Perhaps you’d enjoy a holiday reading break of your own. The best place to start is Charles Dickens’* A Christmas Carol, with its happiest of happy endings. Be prepared for a little social justice tucked between the candles and figgy puddings of the Dickens. There are many shortened versions of his novella available, and reading a condensation is not an insult to the author. Dickens himself recited a condensed version on his lecture tours. Christmas Carol always awakens a little holiday spirit. If you are one of Gemma’s writer friends, visiting Scrooge is a good way to review Dickens’ mastery of playing his reader’s heartstrings.

If heartstring tugging is your pleasure, then holiday romances make a perfect break between wrapping and baking. My own little romance Season of Hope** was released by Anaiah Press on November 1. Can two new adults with big responsibilities find holiday happiness at the end of their struggles? Of course! That’s why romance is the perfect genre for a relaxed holiday reading break.

cover art for Season of Hope novella

Gemma’s note: And the hero of this story is a pastor named Nick! Happy Namesake Day, Nick.  

Thank you for sharing your lovely way of calming this hectic season, Laura! I invite readers to connect with you on your Twitter and Facebook. They can also find you on Amazon.

*Thomas’ and Dickens’ works are in the public domain and can easily be obtained online, but reading from a screen is less relaxing than from paper, (blue light, social media, yadda, yadda…). Your public library certainly has A Christmas Carol on paper. {And likewise your local bookstore! Gemma.}

**Season of Hope is available from Anaiah Press  {Gemma’s note: see coupon code for 30% off , then scroll down just a little to see their Seasonal Titles on sale!} or from Amazon. My publisher Anaiah Press has a Santa’s pack  full of charming novels and novellas being released for the holidays. They might be just what your reading break requires.

Banner of Season of Hope cover art

 

 

Guest Blog by Laura Selinsky: Writing By the Numbers

picture of Laura Selinsky
Laura Selinsky, Author and Teacher

{From Gemma: I am deeply pleased to welcome my friend and colleague Laura Nelson Selinsky as a guest on my blog to celebrate the release day of her new novella, Season of Hope. Please read on for Laura’s post.}

Banner of Season of Hope cover art
Release Day Nov. 1 2019

If you are a reader of a certain age, your childhood included “paint by numbers,” an allegedly artistic activity. It was the sort of gift you received at Christmas from childless and unimaginative relations. Paint by numbers sets attempted to quantify beauty and force it into the chubby fingers of eight-year olds. At best, painting by numbers represented a quixotic and foolish quest.

As a fantasy writer, I do love a foolish quest. Today, I’m on a quest to quantify my writing by numbers, starting with zero.

Zero: For much of my life, I wasn’t a fiction writer. That doesn’t mean I didn’t write, but that my writing wasn’t a passionate creative process. In college and seminary, I wrote essays, analyses, and research. As a pastor and ministry leader, I wrote sermons, scripts, and curriculum. For teaching, I wrote reports, emails, and even a few letters. But I wrote zero words of fiction from the day I graduated from grammar school to the day I turned fifty.

Fifty: On my fiftieth birthday, I started a novel. A host of fictional people live in my head, and I wanted to let them out to play. Two months later, I had completed a draft of the still unpublished Daughter of Fire. By the time I was fifty-two, another novel was complete. I began to write query letters, seeking print homes for my books.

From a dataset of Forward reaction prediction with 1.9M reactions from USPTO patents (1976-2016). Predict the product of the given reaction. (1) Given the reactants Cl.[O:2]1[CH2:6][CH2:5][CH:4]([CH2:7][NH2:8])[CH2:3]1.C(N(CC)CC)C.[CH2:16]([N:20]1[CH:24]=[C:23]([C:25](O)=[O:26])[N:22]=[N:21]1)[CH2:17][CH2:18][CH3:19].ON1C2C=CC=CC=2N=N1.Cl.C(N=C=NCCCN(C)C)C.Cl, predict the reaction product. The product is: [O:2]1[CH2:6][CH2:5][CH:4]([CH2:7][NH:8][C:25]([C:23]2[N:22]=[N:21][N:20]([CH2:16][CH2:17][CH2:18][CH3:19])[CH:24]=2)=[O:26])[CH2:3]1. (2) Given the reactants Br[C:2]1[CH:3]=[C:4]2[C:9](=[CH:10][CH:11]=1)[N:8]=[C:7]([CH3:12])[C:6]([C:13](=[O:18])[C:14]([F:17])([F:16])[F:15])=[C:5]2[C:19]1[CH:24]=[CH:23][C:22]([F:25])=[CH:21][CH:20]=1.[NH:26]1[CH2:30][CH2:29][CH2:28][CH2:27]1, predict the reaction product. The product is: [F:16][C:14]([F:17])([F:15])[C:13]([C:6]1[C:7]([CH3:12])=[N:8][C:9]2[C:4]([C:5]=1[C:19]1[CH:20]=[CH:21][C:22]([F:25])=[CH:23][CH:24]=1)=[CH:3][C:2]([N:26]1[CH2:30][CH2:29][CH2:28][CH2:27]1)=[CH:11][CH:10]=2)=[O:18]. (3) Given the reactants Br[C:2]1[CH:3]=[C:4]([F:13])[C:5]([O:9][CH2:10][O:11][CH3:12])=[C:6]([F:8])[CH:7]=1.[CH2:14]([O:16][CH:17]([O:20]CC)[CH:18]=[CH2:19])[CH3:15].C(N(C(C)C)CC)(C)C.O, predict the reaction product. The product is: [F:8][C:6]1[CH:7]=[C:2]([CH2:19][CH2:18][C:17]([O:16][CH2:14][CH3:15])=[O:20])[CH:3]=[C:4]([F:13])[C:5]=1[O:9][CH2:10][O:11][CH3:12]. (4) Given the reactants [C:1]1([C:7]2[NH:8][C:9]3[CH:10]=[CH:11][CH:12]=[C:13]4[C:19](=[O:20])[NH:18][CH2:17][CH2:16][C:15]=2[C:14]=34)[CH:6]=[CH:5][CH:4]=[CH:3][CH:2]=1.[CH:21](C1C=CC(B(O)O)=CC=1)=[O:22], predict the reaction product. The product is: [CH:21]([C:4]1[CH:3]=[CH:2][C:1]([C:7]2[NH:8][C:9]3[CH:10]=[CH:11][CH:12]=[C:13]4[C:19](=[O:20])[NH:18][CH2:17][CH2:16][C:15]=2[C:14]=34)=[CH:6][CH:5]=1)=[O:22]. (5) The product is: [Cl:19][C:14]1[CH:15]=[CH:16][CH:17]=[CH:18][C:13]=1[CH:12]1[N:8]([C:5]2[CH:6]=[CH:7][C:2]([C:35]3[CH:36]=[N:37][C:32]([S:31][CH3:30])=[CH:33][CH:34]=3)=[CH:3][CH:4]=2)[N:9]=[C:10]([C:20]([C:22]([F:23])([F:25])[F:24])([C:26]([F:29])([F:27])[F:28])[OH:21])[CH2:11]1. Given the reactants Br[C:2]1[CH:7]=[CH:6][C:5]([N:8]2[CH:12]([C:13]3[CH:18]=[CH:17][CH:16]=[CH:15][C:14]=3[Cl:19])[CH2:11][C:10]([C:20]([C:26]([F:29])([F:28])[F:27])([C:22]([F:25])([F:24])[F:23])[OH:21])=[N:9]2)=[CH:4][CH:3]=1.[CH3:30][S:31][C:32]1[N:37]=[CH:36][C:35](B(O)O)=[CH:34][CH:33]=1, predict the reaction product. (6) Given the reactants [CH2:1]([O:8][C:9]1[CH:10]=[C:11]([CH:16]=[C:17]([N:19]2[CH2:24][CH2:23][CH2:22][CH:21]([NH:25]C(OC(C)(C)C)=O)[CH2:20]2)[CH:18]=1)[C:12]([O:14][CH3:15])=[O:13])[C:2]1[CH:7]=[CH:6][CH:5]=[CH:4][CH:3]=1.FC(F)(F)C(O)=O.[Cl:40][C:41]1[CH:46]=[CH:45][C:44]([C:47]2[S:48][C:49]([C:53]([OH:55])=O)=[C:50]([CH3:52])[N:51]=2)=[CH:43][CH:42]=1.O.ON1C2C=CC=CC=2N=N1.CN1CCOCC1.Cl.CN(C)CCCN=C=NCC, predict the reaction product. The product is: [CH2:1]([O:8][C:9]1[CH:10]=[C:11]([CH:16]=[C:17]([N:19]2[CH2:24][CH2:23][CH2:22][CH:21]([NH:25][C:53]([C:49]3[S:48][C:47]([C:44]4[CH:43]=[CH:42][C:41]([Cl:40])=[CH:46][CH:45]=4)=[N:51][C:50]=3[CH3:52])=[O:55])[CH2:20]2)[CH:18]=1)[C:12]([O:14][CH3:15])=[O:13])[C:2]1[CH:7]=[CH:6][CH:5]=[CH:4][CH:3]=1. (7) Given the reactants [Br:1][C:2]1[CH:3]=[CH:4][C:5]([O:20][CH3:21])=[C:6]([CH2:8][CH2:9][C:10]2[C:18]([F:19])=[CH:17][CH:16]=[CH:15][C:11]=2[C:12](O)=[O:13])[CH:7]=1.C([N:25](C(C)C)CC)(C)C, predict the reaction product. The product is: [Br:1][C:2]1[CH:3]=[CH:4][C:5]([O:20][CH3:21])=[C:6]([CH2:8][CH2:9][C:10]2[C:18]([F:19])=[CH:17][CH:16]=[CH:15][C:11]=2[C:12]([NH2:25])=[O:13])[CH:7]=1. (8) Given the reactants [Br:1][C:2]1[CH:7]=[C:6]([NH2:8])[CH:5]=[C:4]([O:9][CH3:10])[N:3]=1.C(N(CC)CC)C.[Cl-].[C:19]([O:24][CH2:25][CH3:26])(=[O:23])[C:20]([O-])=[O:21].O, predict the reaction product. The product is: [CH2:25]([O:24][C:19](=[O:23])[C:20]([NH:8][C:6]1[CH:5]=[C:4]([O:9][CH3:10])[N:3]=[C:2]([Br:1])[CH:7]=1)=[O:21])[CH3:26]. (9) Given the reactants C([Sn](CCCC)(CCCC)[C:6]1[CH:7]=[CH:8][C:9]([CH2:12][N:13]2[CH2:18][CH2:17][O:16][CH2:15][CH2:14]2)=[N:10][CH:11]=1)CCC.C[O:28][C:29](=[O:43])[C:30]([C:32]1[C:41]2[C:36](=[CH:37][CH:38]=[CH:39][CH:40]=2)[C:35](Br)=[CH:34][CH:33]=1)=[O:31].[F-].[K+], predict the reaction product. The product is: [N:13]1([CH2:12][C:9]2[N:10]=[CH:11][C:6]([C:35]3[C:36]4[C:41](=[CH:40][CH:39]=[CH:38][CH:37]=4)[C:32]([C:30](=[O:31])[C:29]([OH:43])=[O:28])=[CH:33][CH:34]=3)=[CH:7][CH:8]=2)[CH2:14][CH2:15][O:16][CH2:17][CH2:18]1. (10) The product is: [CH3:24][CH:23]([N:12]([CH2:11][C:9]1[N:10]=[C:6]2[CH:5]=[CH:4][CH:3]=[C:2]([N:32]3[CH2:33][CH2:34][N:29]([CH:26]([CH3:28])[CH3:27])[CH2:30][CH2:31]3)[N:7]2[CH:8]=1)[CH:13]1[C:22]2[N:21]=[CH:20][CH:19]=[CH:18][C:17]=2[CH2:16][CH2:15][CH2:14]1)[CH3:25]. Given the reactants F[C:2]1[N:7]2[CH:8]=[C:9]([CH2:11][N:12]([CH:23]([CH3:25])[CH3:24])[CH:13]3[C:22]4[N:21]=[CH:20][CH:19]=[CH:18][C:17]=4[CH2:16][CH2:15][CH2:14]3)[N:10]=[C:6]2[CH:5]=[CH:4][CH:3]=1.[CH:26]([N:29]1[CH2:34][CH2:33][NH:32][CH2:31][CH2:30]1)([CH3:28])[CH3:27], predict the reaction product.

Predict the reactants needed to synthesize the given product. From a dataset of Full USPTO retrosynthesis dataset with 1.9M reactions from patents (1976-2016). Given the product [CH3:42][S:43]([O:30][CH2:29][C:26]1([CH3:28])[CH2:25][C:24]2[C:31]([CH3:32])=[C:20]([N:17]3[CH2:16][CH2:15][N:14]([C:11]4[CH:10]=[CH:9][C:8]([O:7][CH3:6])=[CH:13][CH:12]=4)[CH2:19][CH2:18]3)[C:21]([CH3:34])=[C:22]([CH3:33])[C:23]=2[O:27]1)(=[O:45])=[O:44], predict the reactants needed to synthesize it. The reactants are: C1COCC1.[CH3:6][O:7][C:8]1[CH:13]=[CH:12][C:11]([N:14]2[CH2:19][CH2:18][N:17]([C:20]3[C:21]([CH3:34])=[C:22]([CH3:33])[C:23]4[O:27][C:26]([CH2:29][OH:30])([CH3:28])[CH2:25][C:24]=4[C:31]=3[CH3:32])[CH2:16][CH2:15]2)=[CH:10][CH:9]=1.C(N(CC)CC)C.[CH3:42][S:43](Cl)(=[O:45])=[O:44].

300,000: The next decade of writing meant watching my wordcount tick toward the stratosphere. 300,000 is roughly the number of words in A Game of Thrones or Bleak House, depending on how classy you like your wordcounts. And that’s only if I think of each story as a single draft. Some of my projects have been through five drafts; one has been revised nine times. If I consider the number of words deleted, supplemented, or revised? Yikes, that’s a lot of writing. 300,000 is easier to imagine.

Ten: By my sixtieth birthday, I had published a couple of short stories and a nonfiction piece about teaching students with learning differences. My birthday gift was an email from the wonderful editor Kara Leigh Miller, saying that she was taking my Christmas novella before the purchasing committee at Anaiah Press. I had sold Season of Hope by the end of the following week—ten years after I began writing seriously. Through Kara’s editorial guidance Season of Hope grew to 50,000 words, treading the line between an overgrown novella and a wee little novel. Ten is also the number of years that I have spent in a priceless critique group sponsored by Pennwriters and marshalled by Gemma Brook, mistress of this blog.

cover art for Season of Hope novella

One: Season of Hope is being released today, November 1, 2019. It will be followed in ten days by Beach Dreams. I entered my first writing competition this summer, and my short story Shells won second place. That story, a meditation on the ways we measure the children we love, will be featured in Beach Dreams, published by Cat and Mouse Press.

cover art for Beach Dreams anthology
Release Day Nov 10 2019

Winning a writing contest in one try seems absurdly, undeservedly easy if you ignore ten and 300,000. But writers aren’t paint by numbers automatons. If you want to write, ten and 300,000, and the perseverance they represent, are the only numbers that matter.

From Gemma: Thank you for sharing a bit of your writing history, Laura, and the inspiring perseverance encapsulated within. Congratulations on the excellent news of your imminent publications! I invite my readers to connect with you through these links for Facebook and  Twitter or by searching Laura Nelson Selinsky. Readers, you can also find Laura on her Amazon page. And you can meet her in person at the Beach Dreams launch party! If you can’t make the party, you can read new interviews with Laura by Melinda Dozier, by Sara Beth Williams,  and at Batya’s Bits